Generative Deep Neural Networks for Dialogue: A Short Review

11/18/2016 ∙ by Iulian Vlad Serban, et al. ∙ 0

Researchers have recently started investigating deep neural networks for dialogue applications. In particular, generative sequence-to-sequence (Seq2Seq) models have shown promising results for unstructured tasks, such as word-level dialogue response generation. The hope is that such models will be able to leverage massive amounts of data to learn meaningful natural language representations and response generation strategies, while requiring a minimum amount of domain knowledge and hand-crafting. An important challenge is to develop models that can effectively incorporate dialogue context and generate meaningful and diverse responses. In support of this goal, we review recently proposed models based on generative encoder-decoder neural network architectures, and show that these models have better ability to incorporate long-term dialogue history, to model uncertainty and ambiguity in dialogue, and to generate responses with high-level compositional structure.



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1 Introduction

Researchers have recently started investigating sequence-to-sequence (Seq2Seq) models for dialogue applications. These models typically use neural networks to both represent dialogue histories and to generate or select appropriate responses. Such models are able to leverage large amounts of data in order to learn meaningful natural language representations and generation strategies, while requiring a minimum amount of domain knowledge and hand-crafting. Although the Seq2Seq framework is different from the well-established goal-oriented setting (Gorin et al., 1997; Young, 2000; Singh et al., 2002), these models have already been applied to several real-world applications, with Microsoft’s system Xiaoice (Markoff and Mozur, 2015) and Google’s Smart Reply system (Kannan et al., 2016) as two prominent examples.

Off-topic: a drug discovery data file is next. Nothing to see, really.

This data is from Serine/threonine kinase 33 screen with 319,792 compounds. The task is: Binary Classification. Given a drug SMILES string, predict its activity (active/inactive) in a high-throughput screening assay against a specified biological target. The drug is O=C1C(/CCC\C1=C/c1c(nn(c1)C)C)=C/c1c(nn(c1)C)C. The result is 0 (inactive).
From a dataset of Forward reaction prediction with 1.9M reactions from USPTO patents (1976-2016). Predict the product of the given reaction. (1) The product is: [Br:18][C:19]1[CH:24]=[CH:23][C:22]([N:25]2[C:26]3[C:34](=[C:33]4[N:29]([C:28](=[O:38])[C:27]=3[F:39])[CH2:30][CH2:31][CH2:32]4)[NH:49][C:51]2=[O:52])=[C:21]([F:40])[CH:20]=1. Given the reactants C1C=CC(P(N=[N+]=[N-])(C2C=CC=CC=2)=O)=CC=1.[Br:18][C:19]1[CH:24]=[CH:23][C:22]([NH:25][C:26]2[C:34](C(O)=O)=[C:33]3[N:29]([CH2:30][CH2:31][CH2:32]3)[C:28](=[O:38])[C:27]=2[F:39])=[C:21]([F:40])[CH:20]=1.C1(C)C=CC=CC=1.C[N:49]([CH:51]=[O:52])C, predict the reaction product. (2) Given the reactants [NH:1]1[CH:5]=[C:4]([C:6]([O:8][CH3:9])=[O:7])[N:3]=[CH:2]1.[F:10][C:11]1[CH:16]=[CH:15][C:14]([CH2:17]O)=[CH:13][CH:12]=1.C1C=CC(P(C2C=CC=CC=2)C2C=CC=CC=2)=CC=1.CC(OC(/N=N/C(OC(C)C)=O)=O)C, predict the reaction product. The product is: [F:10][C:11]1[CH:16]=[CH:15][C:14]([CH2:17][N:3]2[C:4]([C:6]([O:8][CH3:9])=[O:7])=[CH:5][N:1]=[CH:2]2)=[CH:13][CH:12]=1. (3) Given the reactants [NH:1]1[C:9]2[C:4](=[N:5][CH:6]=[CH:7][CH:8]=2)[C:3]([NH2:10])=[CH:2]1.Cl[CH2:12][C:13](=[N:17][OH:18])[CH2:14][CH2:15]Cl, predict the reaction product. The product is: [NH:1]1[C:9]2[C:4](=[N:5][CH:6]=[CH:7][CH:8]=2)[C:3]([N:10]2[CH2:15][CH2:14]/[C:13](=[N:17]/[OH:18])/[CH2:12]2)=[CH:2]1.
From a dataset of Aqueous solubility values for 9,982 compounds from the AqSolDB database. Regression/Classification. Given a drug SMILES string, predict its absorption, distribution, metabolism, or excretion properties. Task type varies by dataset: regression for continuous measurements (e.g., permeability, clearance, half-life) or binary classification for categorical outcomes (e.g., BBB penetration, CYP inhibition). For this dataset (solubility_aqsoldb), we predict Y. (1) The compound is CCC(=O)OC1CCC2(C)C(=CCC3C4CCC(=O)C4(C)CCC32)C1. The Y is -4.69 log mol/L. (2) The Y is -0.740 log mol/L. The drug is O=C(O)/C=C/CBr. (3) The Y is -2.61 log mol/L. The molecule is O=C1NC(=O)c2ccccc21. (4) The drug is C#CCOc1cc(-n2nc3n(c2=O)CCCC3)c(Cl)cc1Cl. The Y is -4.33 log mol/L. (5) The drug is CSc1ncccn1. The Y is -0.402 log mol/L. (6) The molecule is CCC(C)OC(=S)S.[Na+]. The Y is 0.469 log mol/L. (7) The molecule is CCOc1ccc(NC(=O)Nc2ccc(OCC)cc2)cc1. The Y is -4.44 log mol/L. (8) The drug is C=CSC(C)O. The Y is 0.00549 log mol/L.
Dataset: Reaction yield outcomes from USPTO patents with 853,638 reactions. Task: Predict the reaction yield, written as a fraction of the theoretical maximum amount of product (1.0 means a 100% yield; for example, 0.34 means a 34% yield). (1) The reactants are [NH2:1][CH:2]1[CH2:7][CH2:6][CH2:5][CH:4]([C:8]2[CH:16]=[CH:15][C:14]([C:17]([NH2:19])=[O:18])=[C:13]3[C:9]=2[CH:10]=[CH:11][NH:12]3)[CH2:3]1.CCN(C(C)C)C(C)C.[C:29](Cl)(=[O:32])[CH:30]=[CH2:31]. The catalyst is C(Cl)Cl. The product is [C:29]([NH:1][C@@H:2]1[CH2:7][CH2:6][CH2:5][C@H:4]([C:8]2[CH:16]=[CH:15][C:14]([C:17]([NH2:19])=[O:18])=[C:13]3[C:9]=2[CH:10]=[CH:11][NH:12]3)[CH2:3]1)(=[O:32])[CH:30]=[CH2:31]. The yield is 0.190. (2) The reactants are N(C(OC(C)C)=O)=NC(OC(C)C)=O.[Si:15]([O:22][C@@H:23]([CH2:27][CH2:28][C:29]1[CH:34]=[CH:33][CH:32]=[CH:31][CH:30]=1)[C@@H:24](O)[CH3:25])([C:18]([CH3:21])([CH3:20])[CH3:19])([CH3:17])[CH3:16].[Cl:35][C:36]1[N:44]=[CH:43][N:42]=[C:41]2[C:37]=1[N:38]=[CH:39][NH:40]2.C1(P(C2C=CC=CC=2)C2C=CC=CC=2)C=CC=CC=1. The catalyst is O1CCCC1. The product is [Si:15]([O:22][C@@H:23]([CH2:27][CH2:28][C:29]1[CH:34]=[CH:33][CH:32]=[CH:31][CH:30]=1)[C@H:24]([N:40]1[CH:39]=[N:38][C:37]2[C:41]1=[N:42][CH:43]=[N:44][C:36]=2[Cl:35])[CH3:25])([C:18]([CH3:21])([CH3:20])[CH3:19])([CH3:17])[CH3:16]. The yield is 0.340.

Researchers have mainly explored two types of Seq2Seq models. The first are generative models, which are usually trained with cross-entropy to generate responses word-by-word conditioned on a dialogue context (Ritter et al., 2011; Vinyals and Le, 2015; Sordoni et al., 2015; Shang et al., 2015; Li et al., 2016a; Serban et al., 2016b). The second are discriminative models, which are trained to select an appropriate response from a set of candidate responses (Lowe et al., 2015; Bordes and Weston, 2016; Inaba and Takahashi, 2016; Yu et al., 2016)

. In a related strand of work, researchers have also investigated applying neural networks to the different components of a standard dialogue system, including natural language understanding, natural language generation, dialogue state tracking and evaluation

(Wen et al., 2016, 2015; Henderson et al., 2013; Mrkšić et al., 2015; Su et al., 2015). In this paper, we focus on generative models trained with cross-entropy.